A quick survey of ridings in Ontario, the vital key to the government's slim hold on power, shows that Conservatives won eight seats by a margin of less than 1,000 votes, three by less than 300 votes.

In Nipissing-Timiskaming, the difference between a Conservative victory and a Liberal defeat was 18 votes. In Etobicoke Centre, the difference was 26 votes. In Pickering-Scarborough East, it was 207 votes.

For the Conservative party to win these seats, a mere 251 voters who might have cast ballots for Liberal candidates - or 0.17 per cent of all those who voted in those three ridings - had to be dissuaded from casting those ballots.

It seems that attempts to confuse, misdirect and frustrate voters may have been national in scope. Complaints of similar phone calls now arise in 34 ridings, including Manitoba and British Columbia.

In 16 ridings across Canada, Conservative wins in 2011 were decided by less than 1,000 votes. The total margin of victory across these ridings amounted to a scant 8,047 votes. So, only 0.0331 per cent of Canadians registered to vote in the 2011 election had to be persuaded not to cast a ballot in particular ridings to affect the outcome of the election.

On this basis alone, the expanding scandal over vote suppression threatens to call into question the moral legitimacy of the government.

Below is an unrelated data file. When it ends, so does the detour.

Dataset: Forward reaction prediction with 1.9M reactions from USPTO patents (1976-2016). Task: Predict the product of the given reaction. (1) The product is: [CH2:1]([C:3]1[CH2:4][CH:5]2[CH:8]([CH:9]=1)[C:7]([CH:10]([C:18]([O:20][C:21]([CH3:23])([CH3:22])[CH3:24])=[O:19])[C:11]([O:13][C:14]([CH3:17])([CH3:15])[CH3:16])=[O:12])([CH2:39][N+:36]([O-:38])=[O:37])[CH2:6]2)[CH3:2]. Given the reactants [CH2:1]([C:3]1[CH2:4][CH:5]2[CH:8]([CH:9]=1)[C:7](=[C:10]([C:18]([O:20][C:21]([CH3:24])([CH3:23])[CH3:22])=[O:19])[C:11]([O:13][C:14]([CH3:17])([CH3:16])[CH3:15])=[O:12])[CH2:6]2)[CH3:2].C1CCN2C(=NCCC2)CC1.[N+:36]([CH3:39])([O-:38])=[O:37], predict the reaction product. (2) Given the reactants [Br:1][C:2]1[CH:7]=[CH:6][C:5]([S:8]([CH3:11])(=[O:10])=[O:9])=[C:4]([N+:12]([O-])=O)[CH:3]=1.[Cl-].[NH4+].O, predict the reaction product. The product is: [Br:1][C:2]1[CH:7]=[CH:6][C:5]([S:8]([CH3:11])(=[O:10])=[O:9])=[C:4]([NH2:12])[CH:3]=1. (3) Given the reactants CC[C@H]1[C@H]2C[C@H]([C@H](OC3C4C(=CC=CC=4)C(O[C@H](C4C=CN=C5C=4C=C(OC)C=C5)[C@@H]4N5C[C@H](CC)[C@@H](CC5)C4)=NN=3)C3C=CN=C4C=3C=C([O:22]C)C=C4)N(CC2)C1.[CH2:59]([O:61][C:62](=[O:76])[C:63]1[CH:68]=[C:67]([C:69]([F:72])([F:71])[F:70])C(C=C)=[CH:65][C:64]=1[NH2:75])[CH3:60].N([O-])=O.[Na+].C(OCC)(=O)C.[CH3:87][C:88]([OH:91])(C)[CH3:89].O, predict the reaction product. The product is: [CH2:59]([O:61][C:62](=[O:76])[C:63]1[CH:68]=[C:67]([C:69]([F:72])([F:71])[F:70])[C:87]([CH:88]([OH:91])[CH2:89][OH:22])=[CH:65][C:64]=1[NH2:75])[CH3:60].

In the sponsorship scandal, the venal but commonplace sin was misappropriating taxpayers' money. A judicial inquiry was called by prime minister Paul Martin.

But an organized attempt to deliberately suppress citizens' most important democratic right, the unfettered right to an unencumbered vote on honest terms, would comprise a far greater and, for Canada, unprecedented sin.

Like it or not, this Elections Canada investigation now raises the ugly possibility of an election decided not by voters but by shadowy backroom tacticians who sought to rig the outcome by frustrating citizens' constitutionally guaranteed right to vote for the candidate of their choice without coercion.

Harper says the Conservative party knows nothing about this. Let's by all means take him at his word.

But when he challenges the opposition to prove any connection, let's dismiss that as disingenuous. It's Parliament's duty to now get to the bottom of this in a public and transparent way and that includes the government as well as the opposition.

The ethical and moral ramifications of what appears to have happened can't be overstated.

Any attempt to defraud any Canadian of his or her vote in an election that decides who will govern the country would comprise an assault upon the constitutional rights of every Canadian. It would represent an attempt to corrupt the fundamental principle of democracy itself, which holds that every vote is valuable and no vote is less valuable than another. Attempts to discourage voting or to disrupt the process represent an attack upon the very concept of Canada as a parliamentary democracy.

For a government elected by 40 per cent of voters, the possibility that it obtained power, knowingly or not, on the basis of some as-yet-unknown group's strategic attempts to suppress the turnout in key ridings can only bring into disrepute the integrity of the electoral process.